All of this data begs the question: what can the school system do to reach this population? Is it constitutional to have a separate school segregating students on race and sex, so long as CMS can present evidence of a compelling state interest? Moreover, if a separate school isn’t the answer, what can CMS do to help these young Black men become successful students and graduates?  Recently, Dr. Heath Morrison, CMS Superintendent, revealed his Strategic Plan 2018, based upon the identified needs in his entry plan, The Way Forward; numerous town hall meetings; 3 independent administrative audits; and the 22 task force recommendations[23]. However, Dr. Morrison did not expressly address this issue even though the disparity between African-American males and other students was identified as a major issue when the task forces were established. Instead, Dr. Morrison set forth 6 goals that focus on the Task Force’s other concerns: (1) maximize student performance using other educational methods; (2) provide more therapeutic services for students; (3) hire the best educational professionals and provide them with proper educational and cultural training; (4) promote to the public the competency of the district; (5) build system strength through the use of data; and (6) redevelop their programs and schools to better use technology.[24]  As a former teacher, citizen of Charlotte, and a future parent of a CMS student, I am worried that the disparities between our student populations will grow if each concern is not directly addressed. All children have the right to a free public education, and it is my hope that Dr. Morrison has a plan he has yet to reveal for this group of struggling young African-American men that have the potential to be great and productive citizens.

Stay turned for the next installation in this series, which will focus on the Task Force’s recommendations related to school discipline and the school-to-prison pipeline.


[1] 22 Task Force Recommendations for the Superintendent, 1 (August 2013), available at http://www.cms.k12.nc.us/mediaroom/taskforce/Documents/22_Task_Force_Recommendations%20online%203.pdf

[2] Id. at 10.

[3] Id at 10-16.

[4] “Segregation.” Merriam-Webster Online Dictionary (2013), http://www.merriam-webster.com/dictionary/segregation (6 Nov. 2013).

[5] Brown v. Board of Education, 347 U.S. 483 (1954).

[6] 42 U.S.C.A. § 2000c (1964).

[7] Adarand Constructors, Inc. v. Peña, 515 U.S. 200, 227 (1995).

[8]  Adam Winkler, Fatal in Theory and Strict in Fact: An Empirical Analysis of Strict Scrutiny in the Federal Courts, Vanderbilt Law Review, Vol. 59, p. 793 (2006).

[9] 22 Task Force Recommendations for the Superintendent at 15.

[10] The North Carolina Four-Year Cohort Graduation Rate reflects the percentage of ninth graders (their cohort) who graduated from high school four years later. The Message: Graduate! Statistics (2013), available at http://www.dpi.state.nc.us/graduate/statistics/.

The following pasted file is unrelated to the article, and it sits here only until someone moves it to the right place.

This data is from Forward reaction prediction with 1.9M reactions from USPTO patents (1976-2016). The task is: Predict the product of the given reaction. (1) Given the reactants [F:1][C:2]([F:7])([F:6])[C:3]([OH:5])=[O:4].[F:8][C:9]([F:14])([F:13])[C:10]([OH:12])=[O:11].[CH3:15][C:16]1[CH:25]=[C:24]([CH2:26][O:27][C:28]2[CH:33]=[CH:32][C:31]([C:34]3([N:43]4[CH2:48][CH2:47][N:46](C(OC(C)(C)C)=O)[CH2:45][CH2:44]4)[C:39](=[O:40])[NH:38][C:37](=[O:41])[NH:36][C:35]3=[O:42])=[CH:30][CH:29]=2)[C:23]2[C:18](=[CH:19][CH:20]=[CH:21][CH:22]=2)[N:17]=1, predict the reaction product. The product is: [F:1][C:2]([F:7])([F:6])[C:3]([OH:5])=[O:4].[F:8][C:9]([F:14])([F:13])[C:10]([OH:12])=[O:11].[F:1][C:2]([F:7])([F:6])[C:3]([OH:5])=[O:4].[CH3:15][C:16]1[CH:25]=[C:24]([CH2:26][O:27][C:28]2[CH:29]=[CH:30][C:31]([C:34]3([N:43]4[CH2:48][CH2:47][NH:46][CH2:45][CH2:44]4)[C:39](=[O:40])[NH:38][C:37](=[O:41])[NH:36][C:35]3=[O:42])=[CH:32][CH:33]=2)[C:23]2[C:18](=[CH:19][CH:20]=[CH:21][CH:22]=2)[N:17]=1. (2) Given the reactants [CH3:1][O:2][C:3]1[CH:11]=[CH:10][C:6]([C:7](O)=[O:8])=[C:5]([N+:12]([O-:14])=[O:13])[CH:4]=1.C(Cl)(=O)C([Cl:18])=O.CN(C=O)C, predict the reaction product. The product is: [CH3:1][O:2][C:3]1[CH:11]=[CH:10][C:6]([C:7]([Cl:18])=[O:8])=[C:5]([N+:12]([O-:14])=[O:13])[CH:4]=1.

[11] 4-Year Cohort Graduation Rate Report: 2009-10 Entering 9th Graders Graduating in 2012-13 or Earlier, available at http://accrpt.ncpublicschools.org/app/2013/cgr/; see also Longitudinal Four-Year Cohort Graduation Rate: 2006 through 2013 (4 Sept. 2013), available at http://www.dpi.state.nc.us/accountability/reporting/cohortgradrate.

[12] Id. Demographic data for African-American males as a group was not included.

[14] Research Spotlight on Single-Gender Education: NEA Reviews on the Best Practices in Education, available at http://www.nea.org/tools/17061.htm.

[15] 22 Task Force Recommendations for the Superintendent at 15.

[16] The Urgency of Now: The Schott 50 State report on Public Education and Black Males 2012, 30, available at http://blackboysreport.org/urgency-of-now.pdf.

[17] Yes We Can: The Schott 50 State report on Public Education and Black Males 2010, 8, available at http://www.blackboysreport.org/bbreport.pdf; The Urgency of Now at 8, 12.

[18] The Urgency of Now at 25.

[19] Id. at 10-16.

[20] Award-winning Schools Lifting Black Male Achievement (2010), available at http://www.edtrust.org/dc/press-room/news/award-winning-schools-lifting-black-male-achievement.

[21] 100% Urban Prep Academies Graduating Seniors College-Bound (2013), available at http://www.urbanprep.org//about/newsroom/news/100-urban-prep-academies-graduating-seniors-college-bound.

[22] Dispelling the Myth: Mary McLeod Bethune Elementary School (2010), available at http://www.edtrust.org/dc/success-stories/mary-mcleod-bethune-elementary-school; Dispelling the Myth: Jack Britt High School (2010), available at http://www.edtrust.org/dc/success-stories/jack-britt-high-school-1.

[23] Heath Morrison, 2018 Strategic Plan, 6 (2013), available at http://www.cms.k12.nc.us/mediaroom/strategicplan2018/Pages/StrategicPlan2018.aspx.

[24] Id. at 5.

One Response to One Step Forward, Two Steps Back: The Never Ending Dance with Charlotte Mecklenburg Schools Part One

  1. […] previously stated in part one of this blog series, the African-American Males Task Force was given the mission to “identify the drivers for […]